Posted: Wednesday September 29 2010, Blog Tags:
Interesting situation arising in Co. Cork, where planning permission has been granted for a new housing development. Cork County Council refuse to comment on the matter.
ONE of the country's biggest local authorities was last night forced to defend giving the green light for 18 new houses in a community already blighted by two 'ghost' housing estates.
Ballyhooly Community Council in north Cork has vowed to fight the planning for the 18 new homes -- granted by Cork County Council -- after warning that local schools, water and sewerage systems were already stretched to breaking point.
A protest meeting was staged this week -- and the village council warned it had no option but to appeal to An Bord Pleanala unless it received a firm commitment of infrastructural upgrading from the council.
"We have no problem with the developer (Brompton Homes)," village council chairman Adrian Godwin said.
"That is what developers do -- they look for permission to build new homes. But Cork County Council has known about the water and sewerage issues here for years and nothing was done," Mr Godwin said.
Ballyhooly Community Council has no statutory powers -- and is a village council that acts as a representative body for the local community. It is made up of local residents.
Ballyhooly has three estates -- two of which are so-called 'ghost' estates -- or largely empty.
These are The View (14 houses, two occupied) and Gleann Ull (30 houses, 15 occupied). The third estate, Lios Ard, has 35 homes occupied of out 39.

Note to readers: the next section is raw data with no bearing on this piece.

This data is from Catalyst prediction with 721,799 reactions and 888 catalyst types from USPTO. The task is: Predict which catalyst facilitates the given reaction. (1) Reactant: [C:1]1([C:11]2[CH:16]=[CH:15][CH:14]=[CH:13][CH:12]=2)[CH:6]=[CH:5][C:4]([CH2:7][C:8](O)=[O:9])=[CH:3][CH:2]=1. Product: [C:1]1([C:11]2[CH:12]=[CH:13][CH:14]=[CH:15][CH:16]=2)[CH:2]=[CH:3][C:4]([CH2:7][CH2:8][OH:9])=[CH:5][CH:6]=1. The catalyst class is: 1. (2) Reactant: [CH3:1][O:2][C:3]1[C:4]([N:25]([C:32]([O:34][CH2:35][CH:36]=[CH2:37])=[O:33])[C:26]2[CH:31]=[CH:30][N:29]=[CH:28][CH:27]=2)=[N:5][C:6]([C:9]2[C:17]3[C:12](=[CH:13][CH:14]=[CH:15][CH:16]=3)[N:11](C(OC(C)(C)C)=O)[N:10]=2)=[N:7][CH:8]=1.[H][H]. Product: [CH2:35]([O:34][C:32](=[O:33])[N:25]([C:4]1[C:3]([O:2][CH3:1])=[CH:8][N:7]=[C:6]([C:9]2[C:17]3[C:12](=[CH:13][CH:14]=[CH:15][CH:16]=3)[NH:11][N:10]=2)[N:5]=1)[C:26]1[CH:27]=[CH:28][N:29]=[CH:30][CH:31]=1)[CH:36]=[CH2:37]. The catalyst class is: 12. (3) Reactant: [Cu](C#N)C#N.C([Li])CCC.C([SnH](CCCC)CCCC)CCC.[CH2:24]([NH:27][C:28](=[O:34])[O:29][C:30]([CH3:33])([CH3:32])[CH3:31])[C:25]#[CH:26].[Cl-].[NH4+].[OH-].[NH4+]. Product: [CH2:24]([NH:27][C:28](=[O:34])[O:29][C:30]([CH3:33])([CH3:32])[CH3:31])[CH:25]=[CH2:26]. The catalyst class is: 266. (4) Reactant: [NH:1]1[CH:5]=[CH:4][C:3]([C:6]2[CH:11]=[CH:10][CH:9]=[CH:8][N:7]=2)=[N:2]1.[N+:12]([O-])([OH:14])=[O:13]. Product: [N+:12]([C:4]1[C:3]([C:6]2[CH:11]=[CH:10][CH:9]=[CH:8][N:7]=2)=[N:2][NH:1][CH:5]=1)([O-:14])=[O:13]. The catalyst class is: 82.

But planning has now been granted for 18 more two-storey homes at Lios Ard.
Following talks between the developer and Lios Ard residents, homeowners in the estate will not be proceeding with a planning appeal.
However, the village council is concerned that no extra housing should be provided unless crucial water, sewerage and school capacity issues are addressed.
Residents experienced serious water pressure problems over the summer -- and are worried more houses will stretch the system to breaking point.
Cork County Council declined to comment on the matter given than the planning process was still ongoing.
The planning decision was granted by its Northern Division Office. A spokesperson would not reveal which official made the decision.
However, the council did apply 67 separate conditions to the Lios Ard planning -- with Condition 58 specifically dealing with local water issues.
It read: "The capacity of the water mains shall be checked with the local engineer's office to determine if it can accommodate additional demand. No development shall take place on site until such a time as this check has been carried out and the results are to the satisfaction of the area engineer."
By Ralph Riegel, Irish Independent